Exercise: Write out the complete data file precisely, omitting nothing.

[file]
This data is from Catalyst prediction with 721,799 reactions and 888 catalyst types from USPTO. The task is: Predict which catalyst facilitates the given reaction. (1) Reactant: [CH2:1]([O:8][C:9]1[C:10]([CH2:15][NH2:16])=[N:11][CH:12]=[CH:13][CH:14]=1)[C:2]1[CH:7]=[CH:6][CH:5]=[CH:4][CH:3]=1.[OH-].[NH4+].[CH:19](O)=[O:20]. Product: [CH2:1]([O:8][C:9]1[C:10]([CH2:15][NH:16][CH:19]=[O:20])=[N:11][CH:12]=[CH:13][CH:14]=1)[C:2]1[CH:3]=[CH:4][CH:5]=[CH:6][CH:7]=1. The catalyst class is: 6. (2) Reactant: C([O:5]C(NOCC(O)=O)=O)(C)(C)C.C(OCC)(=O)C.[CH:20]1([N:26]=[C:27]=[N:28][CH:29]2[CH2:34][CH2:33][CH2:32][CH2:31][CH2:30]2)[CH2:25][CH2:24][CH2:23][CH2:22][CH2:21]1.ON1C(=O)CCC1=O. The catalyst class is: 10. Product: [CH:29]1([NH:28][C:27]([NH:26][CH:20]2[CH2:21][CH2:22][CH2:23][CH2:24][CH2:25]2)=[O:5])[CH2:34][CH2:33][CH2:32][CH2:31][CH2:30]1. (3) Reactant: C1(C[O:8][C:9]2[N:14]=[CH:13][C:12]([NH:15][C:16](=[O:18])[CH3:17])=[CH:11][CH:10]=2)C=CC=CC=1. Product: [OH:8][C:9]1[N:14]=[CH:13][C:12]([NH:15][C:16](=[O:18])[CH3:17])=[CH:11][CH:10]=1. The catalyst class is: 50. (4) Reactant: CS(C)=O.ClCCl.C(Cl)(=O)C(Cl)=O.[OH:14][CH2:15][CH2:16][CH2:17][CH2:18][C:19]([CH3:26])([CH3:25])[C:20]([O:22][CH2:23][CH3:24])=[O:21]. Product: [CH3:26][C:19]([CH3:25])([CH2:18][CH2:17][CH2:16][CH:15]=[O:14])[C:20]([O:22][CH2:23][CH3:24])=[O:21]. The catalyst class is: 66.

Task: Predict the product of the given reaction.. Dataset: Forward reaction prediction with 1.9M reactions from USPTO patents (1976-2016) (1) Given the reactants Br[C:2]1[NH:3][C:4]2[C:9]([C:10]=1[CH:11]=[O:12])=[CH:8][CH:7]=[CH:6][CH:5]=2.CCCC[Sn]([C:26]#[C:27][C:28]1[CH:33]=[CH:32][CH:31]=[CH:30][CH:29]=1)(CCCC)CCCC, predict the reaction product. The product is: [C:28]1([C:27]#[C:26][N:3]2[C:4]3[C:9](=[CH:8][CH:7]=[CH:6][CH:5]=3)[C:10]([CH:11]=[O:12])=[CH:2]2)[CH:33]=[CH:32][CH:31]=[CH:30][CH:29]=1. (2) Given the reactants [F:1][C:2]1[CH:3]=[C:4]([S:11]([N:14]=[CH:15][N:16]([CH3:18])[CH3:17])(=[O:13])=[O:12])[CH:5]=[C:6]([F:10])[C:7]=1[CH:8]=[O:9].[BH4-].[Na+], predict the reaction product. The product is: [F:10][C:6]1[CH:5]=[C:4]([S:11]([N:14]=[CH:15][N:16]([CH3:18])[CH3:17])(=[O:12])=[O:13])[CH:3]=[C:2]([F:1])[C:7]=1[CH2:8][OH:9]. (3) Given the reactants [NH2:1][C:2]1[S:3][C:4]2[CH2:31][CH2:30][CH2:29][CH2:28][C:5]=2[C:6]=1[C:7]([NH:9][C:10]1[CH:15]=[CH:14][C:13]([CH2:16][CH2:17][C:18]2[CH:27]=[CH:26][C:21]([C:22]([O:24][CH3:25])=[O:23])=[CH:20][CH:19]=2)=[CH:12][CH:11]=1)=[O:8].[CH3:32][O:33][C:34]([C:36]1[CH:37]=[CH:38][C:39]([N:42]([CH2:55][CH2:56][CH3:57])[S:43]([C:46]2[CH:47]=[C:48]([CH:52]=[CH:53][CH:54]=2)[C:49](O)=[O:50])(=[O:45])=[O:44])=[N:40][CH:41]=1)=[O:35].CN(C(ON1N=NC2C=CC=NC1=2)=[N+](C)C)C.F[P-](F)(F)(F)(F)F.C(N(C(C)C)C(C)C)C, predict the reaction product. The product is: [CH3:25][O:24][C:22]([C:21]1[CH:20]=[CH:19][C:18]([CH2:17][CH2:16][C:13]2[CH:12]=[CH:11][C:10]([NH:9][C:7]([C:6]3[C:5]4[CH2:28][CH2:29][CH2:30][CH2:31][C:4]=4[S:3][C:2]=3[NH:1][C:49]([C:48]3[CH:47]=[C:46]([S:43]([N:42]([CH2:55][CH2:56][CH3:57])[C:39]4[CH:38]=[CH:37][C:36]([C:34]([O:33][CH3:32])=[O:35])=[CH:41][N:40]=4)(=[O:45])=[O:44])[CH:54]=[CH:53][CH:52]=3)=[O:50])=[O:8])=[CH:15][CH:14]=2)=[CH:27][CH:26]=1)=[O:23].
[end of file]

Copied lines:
This data is from Catalyst prediction with 721,799 reactions and 888 catalyst types from USPTO. The task is: Predict which catalyst facilitates the given reaction. (1) Reactant: [CH2:1]([O:8][C:9]1[C:10]([CH2:15][NH2:16])=[N:11][CH:12]=[CH:13][CH:14]=1)[C:2]1[CH:7]=[CH:6][CH:5]=[CH:4][CH:3]=1.[OH-].[NH4+].[CH:19](O)=[O:20]. Product: [CH2:1]([O:8][C:9]1[C:10]([CH2:15][NH:16][CH:19]=[O:20])=[N:11][CH:12]=[CH:13][CH:14]=1)[C:2]1[CH:3]=[CH:4][CH:5]=[CH:6][CH:7]=1. The catalyst class is: 6. (2) Reactant: C([O:5]C(NOCC(O)=O)=O)(C)(C)C.C(OCC)(=O)C.[CH:20]1([N:26]=[C:27]=[N:28][CH:29]2[CH2:34][CH2:33][CH2:32][CH2:31][CH2:30]2)[CH2:25][CH2:24][CH2:23][CH2:22][CH2:21]1.ON1C(=O)CCC1=O. The catalyst class is: 10. Product: [CH:29]1([NH:28][C:27]([NH:26][CH:20]2[CH2:21][CH2:22][CH2:23][CH2:24][CH2:25]2)=[O:5])[CH2:34][CH2:33][CH2:32][CH2:31][CH2:30]1. (3) Reactant: C1(C[O:8][C:9]2[N:14]=[CH:13][C:12]([NH:15][C:16](=[O:18])[CH3:17])=[CH:11][CH:10]=2)C=CC=CC=1. Product: [OH:8][C:9]1[N:14]=[CH:13][C:12]([NH:15][C:16](=[O:18])[CH3:17])=[CH:11][CH:10]=1. The catalyst class is: 50. (4) Reactant: CS(C)=O.ClCCl.C(Cl)(=O)C(Cl)=O.[OH:14][CH2:15][CH2:16][CH2:17][CH2:18][C:19]([CH3:26])([CH3:25])[C:20]([O:22][CH2:23][CH3:24])=[O:21]. Product: [CH3:26][C:19]([CH3:25])([CH2:18][CH2:17][CH2:16][CH:15]=[O:14])[C:20]([O:22][CH2:23][CH3:24])=[O:21]. The catalyst class is: 66.

Task: Predict the product of the given reaction.. Dataset: Forward reaction prediction with 1.9M reactions from USPTO patents (1976-2016) (1) Given the reactants Br[C:2]1[NH:3][C:4]2[C:9]([C:10]=1[CH:11]=[O:12])=[CH:8][CH:7]=[CH:6][CH:5]=2.CCCC[Sn]([C:26]#[C:27][C:28]1[CH:33]=[CH:32][CH:31]=[CH:30][CH:29]=1)(CCCC)CCCC, predict the reaction product. The product is: [C:28]1([C:27]#[C:26][N:3]2[C:4]3[C:9](=[CH:8][CH:7]=[CH:6][CH:5]=3)[C:10]([CH:11]=[O:12])=[CH:2]2)[CH:33]=[CH:32][CH:31]=[CH:30][CH:29]=1. (2) Given the reactants [F:1][C:2]1[CH:3]=[C:4]([S:11]([N:14]=[CH:15][N:16]([CH3:18])[CH3:17])(=[O:13])=[O:12])[CH:5]=[C:6]([F:10])[C:7]=1[CH:8]=[O:9].[BH4-].[Na+], predict the reaction product. The product is: [F:10][C:6]1[CH:5]=[C:4]([S:11]([N:14]=[CH:15][N:16]([CH3:18])[CH3:17])(=[O:12])=[O:13])[CH:3]=[C:2]([F:1])[C:7]=1[CH2:8][OH:9]. (3) Given the reactants [NH2:1][C:2]1[S:3][C:4]2[CH2:31][CH2:30][CH2:29][CH2:28][C:5]=2[C:6]=1[C:7]([NH:9][C:10]1[CH:15]=[CH:14][C:13]([CH2:16][CH2:17][C:18]2[CH:27]=[CH:26][C:21]([C:22]([O:24][CH3:25])=[O:23])=[CH:20][CH:19]=2)=[CH:12][CH:11]=1)=[O:8].[CH3:32][O:33][C:34]([C:36]1[CH:37]=[CH:38][C:39]([N:42]([CH2:55][CH2:56][CH3:57])[S:43]([C:46]2[CH:47]=[C:48]([CH:52]=[CH:53][CH:54]=2)[C:49](O)=[O:50])(=[O:45])=[O:44])=[N:40][CH:41]=1)=[O:35].CN(C(ON1N=NC2C=CC=NC1=2)=[N+](C)C)C.F[P-](F)(F)(F)(F)F.C(N(C(C)C)C(C)C)C, predict the reaction product. The product is: [CH3:25][O:24][C:22]([C:21]1[CH:20]=[CH:19][C:18]([CH2:17][CH2:16][C:13]2[CH:12]=[CH:11][C:10]([NH:9][C:7]([C:6]3[C:5]4[CH2:28][CH2:29][CH2:30][CH2:31][C:4]=4[S:3][C:2]=3[NH:1][C:49]([C:48]3[CH:47]=[C:46]([S:43]([N:42]([CH2:55][CH2:56][CH3:57])[C:39]4[CH:38]=[CH:37][C:36]([C:34]([O:33][CH3:32])=[O:35])=[CH:41][N:40]=4)(=[O:45])=[O:44])[CH:54]=[CH:53][CH:52]=3)=[O:50])=[O:8])=[CH:15][CH:14]=2)=[CH:27][CH:26]=1)=[O:23].